Gerald Sobel has litigated and tried many complex cases in over 40 years of practice. His trials include landmark wins in cases of exceptional complexity and novel legal issues. By way of example, he represented Xerox in its win in the SCM v. Xerox case, including a year-long antitrust trial involving office copier technology in the District of Connecticut – the longest federal civil jury trial; was lead counsel for Xoma in its win on patent infringement against Centocor before a San Francisco jury – the longest biotech patent trial; and was lead counsel for Pfizer against the University of Rochester, in its win in the Celebrex® patent infringement case on summary judgment and then on appeal at the Federal Circuit.全部显示
He has represented a substantial number of companies in varied industries among the Fortune Global 200, as well as startups, one-product companies and major universities.
Gerald is regularly listed in the peer-based guides to leading lawyers, including Chambers USA, America’s Leading Lawyers for Business, Intellectual Asset Management (IAM), Best Lawyers in America; Top Attorneys in New York and U.S. News - Best Lawyers. Best Lawyers in America2014 awarded him “Lawyer of the Year” for Biotechnology Law in the New York City Area. Chambers USA 2014 cites sources describing him as “‘one of the top attorneys nationwide’ for patent litigation, and as special counsel continues to advise major names in life sciences on case strategy.” The 2013 publication referred to him as a “‘towering figure’ in the field of patent litigation,” and the 2012 edition mentioned his “deep[ ] experience[ ] in IP litigation,” and described him as “respected for his strong record of representing large corporations in high-value cases” and “a sage adviser.” Gerald was recognized for his work in life sciences and patent litigation by Who’s Who Legal 2013, and IAM in 2012 referred to him as “bring[ing] an almost unmatched level of experience to the table, having tried many cases in a career spanning over four decades” and being “admired for his ability to untangle the most complex technical and legal problems.”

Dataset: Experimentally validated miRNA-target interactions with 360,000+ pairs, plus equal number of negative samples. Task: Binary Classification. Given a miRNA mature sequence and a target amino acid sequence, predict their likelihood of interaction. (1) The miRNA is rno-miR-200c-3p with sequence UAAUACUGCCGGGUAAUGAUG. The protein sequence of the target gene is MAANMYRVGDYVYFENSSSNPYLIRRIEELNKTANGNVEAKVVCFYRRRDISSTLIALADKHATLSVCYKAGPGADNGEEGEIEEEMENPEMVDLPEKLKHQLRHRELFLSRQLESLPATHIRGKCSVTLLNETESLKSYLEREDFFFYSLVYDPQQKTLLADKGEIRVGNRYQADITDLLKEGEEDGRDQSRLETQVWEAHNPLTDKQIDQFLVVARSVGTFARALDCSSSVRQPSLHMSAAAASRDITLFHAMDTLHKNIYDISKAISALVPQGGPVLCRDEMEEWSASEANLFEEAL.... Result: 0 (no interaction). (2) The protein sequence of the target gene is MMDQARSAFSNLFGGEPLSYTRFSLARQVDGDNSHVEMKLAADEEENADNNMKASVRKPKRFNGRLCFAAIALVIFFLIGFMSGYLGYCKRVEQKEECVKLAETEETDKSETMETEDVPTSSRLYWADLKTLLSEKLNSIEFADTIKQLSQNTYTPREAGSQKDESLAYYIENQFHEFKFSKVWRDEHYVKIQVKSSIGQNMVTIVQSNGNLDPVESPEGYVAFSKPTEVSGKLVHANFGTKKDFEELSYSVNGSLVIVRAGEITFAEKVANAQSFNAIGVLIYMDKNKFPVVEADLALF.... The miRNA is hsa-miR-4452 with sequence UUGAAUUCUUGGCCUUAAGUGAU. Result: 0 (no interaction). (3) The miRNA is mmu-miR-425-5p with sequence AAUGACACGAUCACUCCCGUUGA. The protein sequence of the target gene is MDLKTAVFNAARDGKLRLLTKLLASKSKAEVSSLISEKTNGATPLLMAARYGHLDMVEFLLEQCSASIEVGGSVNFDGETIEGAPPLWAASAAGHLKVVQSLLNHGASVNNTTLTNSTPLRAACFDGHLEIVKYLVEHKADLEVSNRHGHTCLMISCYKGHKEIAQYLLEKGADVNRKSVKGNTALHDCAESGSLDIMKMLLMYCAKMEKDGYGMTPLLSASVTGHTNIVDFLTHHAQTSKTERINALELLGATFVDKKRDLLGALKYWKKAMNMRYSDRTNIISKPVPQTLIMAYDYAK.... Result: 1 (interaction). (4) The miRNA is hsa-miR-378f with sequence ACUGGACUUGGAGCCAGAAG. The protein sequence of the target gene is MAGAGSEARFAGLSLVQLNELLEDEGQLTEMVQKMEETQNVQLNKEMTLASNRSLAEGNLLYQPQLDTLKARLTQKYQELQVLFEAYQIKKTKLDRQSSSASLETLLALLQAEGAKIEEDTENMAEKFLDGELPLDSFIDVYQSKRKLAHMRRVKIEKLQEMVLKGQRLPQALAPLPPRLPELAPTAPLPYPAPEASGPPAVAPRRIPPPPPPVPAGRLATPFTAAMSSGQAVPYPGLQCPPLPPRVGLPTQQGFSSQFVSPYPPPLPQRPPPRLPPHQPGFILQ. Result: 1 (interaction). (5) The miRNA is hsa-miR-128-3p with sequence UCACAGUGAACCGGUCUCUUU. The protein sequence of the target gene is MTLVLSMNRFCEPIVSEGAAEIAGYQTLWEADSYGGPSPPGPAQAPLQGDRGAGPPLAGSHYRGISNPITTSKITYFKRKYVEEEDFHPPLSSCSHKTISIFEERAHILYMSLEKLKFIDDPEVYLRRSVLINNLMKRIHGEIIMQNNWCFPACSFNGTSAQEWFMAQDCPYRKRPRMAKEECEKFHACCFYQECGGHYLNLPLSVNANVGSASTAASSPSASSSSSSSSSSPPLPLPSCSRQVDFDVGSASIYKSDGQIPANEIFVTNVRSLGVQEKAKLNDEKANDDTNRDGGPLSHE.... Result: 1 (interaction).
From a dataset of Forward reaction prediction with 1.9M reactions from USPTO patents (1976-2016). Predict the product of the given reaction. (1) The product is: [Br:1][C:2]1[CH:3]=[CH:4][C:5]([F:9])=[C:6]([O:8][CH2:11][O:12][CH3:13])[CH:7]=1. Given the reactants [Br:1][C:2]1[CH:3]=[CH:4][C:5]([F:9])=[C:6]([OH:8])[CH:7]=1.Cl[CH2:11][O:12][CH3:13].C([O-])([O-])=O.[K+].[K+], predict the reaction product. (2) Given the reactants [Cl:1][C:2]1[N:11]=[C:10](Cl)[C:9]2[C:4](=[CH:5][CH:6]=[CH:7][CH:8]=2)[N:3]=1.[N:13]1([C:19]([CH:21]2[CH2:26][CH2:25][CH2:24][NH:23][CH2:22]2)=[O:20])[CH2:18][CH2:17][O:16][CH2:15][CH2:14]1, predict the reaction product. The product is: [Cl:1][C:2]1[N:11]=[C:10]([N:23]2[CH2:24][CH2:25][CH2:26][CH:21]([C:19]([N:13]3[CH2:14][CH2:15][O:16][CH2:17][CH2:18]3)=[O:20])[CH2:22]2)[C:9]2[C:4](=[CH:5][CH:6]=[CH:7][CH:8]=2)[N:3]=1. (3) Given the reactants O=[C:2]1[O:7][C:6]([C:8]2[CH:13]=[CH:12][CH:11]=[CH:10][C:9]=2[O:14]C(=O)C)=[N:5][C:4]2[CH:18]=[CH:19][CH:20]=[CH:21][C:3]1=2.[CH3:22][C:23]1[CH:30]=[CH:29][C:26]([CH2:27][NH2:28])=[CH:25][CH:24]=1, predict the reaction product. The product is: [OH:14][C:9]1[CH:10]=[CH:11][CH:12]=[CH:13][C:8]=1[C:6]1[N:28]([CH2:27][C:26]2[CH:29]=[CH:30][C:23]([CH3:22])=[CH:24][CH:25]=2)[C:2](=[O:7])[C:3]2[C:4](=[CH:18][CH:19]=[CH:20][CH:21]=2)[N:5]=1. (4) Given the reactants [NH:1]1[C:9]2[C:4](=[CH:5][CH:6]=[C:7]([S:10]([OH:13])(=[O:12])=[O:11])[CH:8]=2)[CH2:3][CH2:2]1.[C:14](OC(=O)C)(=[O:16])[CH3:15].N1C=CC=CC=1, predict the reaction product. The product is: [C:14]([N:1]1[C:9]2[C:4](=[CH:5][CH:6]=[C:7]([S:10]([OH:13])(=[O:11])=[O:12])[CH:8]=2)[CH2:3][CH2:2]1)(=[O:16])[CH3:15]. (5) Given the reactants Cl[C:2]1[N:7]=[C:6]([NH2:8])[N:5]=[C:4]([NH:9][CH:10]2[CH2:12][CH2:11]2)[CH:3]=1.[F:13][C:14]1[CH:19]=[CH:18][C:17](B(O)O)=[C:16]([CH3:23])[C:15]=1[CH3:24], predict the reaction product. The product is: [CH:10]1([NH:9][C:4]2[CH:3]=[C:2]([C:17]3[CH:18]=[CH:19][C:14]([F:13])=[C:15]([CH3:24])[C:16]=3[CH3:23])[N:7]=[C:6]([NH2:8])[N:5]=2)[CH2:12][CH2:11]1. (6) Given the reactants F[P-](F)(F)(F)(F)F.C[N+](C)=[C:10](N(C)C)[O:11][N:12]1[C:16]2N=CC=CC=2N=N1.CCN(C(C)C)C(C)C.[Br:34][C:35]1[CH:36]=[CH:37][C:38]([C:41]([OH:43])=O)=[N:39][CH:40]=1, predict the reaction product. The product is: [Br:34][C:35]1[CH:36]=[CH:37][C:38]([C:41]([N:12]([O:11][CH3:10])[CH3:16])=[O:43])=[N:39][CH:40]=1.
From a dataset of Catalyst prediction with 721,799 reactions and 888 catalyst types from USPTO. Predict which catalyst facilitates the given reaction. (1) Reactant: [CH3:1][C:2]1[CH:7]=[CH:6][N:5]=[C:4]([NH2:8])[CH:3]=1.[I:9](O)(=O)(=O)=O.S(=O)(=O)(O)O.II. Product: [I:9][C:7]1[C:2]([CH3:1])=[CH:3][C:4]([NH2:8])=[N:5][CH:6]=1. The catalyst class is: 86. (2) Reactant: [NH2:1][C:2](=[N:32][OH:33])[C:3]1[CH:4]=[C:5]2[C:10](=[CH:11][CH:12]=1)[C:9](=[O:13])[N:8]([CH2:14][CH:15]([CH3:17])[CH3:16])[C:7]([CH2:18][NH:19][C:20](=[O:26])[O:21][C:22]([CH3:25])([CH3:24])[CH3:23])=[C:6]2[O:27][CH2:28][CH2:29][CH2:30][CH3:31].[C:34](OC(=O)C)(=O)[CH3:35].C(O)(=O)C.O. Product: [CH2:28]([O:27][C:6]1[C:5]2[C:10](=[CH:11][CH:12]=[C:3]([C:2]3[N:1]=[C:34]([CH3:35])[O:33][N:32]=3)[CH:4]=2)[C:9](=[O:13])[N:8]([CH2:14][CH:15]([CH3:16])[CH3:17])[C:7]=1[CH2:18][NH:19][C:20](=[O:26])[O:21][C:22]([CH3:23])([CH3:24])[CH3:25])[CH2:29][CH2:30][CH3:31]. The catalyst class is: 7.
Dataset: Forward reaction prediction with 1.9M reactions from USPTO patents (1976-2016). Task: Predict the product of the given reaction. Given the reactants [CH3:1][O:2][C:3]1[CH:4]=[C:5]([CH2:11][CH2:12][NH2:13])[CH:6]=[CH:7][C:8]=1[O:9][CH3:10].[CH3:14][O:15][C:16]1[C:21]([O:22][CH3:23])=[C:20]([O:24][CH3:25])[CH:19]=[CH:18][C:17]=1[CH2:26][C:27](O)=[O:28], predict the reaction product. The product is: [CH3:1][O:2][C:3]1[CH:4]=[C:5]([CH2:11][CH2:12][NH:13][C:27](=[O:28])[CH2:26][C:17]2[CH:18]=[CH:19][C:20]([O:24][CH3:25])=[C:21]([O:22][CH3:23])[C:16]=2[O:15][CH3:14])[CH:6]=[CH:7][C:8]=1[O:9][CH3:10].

Gerald has handled major patent and trade secret litigations in a wide variety of technologies. Biotech, pharmaceuticals and medical devices have been one emphasis, including many patent litigations concerning blockbuster small molecule and biotech drugs and diagnostics for research-based pharmaceutical and biotech companies and universities, as well as significant cases involving medical devices. A number of these cases have involved products with among the highest sales and profits in the world, multidistrict litigations, and parallel cases and trials abroad.
He has represented both patentees and alleged infringers. Gerald routinely counsels clients concerning the strength of their positions with respect to intellectual property. He is a frequent lecturer on patent topics.
Licensing, Research, Marketing and Collaboration Agreements
Gerald has negotiated, drafted, litigated and/or served as an expert witness concerning many patent and technology agreements. These have frequently been cross-licenses or collaboration agreements, international in scope and of great commercial significance. The litigated agreements, in particular, have included worldwide agreements, joint research development and marketing ventures, and research sponsorship arrangements. In this context, he has addressed contract and antitrust, as well as intellectual property issues. Gerald created and taught the course covering antitrust and its interaction with intellectual property and licensing at the NYU School of Law and has co-taught licensing subjects at the Columbia Law School. He has also negotiated and drafted significant trademark licenses.